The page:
East Gippsland’s biggest sawmill goes belly up
On the 15th May, the Austimbers mill, just east of Orbost, sacked about 15 workers. Not so long ago it had the largest sawlog licence in East Gippsland but now its saws and machines lie silent, its gates are closed and the receivers flick through the books to salvage some cash to pay the workers.
Hardwood sawn timber is no longer a profitable product when there is cheap easy to use pine to compete with. The mill had closed part of its operations and sacked other workers in the previous six months, hoping to stay afloat until someone bought it up or it could find a way out of the stew.
It was strange that no one from the mill, union or industry group made a comment until two days afterwards. They couldn’t blame greenies or government so what would they say? When they did finally agree to make comment, there wasn’t much of the usual fire and brimstone in their voices. They actually admitted that it was a tough industry nowadays and sometimes ‘businesses fall over’.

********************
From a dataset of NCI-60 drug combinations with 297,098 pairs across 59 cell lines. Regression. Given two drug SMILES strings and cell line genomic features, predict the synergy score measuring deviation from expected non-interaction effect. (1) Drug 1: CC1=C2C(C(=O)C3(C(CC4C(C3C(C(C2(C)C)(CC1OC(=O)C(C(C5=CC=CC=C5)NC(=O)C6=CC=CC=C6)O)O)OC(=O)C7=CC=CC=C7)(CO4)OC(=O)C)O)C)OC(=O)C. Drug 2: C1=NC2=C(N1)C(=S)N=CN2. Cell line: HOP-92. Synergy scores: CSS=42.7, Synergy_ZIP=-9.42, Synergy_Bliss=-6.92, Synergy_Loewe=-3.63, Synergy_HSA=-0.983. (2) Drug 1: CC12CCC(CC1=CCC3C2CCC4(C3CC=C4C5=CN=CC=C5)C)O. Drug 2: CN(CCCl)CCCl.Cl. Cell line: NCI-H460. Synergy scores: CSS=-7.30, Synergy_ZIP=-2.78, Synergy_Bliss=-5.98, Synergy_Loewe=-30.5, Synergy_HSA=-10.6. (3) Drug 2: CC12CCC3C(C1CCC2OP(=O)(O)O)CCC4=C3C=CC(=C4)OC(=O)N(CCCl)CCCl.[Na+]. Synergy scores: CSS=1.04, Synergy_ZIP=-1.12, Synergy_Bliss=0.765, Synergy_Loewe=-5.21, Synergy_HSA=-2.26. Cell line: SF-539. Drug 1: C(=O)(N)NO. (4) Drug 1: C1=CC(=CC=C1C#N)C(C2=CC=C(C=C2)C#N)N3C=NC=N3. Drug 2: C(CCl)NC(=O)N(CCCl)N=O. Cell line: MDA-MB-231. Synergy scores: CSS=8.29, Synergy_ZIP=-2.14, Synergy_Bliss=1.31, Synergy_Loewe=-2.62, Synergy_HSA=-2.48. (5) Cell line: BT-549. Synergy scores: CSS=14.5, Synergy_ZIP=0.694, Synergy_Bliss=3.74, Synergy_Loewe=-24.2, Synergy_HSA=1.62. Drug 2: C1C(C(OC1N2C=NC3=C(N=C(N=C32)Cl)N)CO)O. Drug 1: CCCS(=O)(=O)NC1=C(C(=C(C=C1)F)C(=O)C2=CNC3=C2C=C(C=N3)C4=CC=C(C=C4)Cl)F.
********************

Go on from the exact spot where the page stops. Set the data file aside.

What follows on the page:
Reluctantly, they are acknowledging what we have been saying for years. Native hardwood is on the way out.
What this means hopefully, is the beginning of a new era where the logging mafia does not rule the DSE and local politics. This doesn’t necessarily mean less wood will be cut as the new VicForests bidding system allows East Gippsland trees to sell far and wide. There are only five mills left standing but there are nine buyers of sawlogs. Some of these operate in other areas of the state, though the fact that a mill this close to its raw material couldn’t survive, says something about how its fellow sawmillers must be travelling.
Michael O’Connor could only talk tough around making sure his ‘members’ (we believe he only has a small handful in all of East Gippsland) get their entitlements. As a postscript he added – and if any of them greenies think this is the end of an industry, well – it just isn’t – so there.
The next lot of signs to welcome visitors to the town of Orbost might not read “Orbost – Victoria’s Premier Timber Town” but “Orbost, Gateway to East Gippsland’s World Heritage Forests”.
COOKING THE BOOKS – STOP PRESS
At 3am on the 2nd June, the Austimber’s office (the bankrupt mill) containing all of its records and computers burnt down. At 11am, the CFA was again called out due to it ‘reigniting’. Strange really, considering this was all during the heaviest downpour Orbost had experienced for years. Police believe the circumstances are suspicious and are investigating.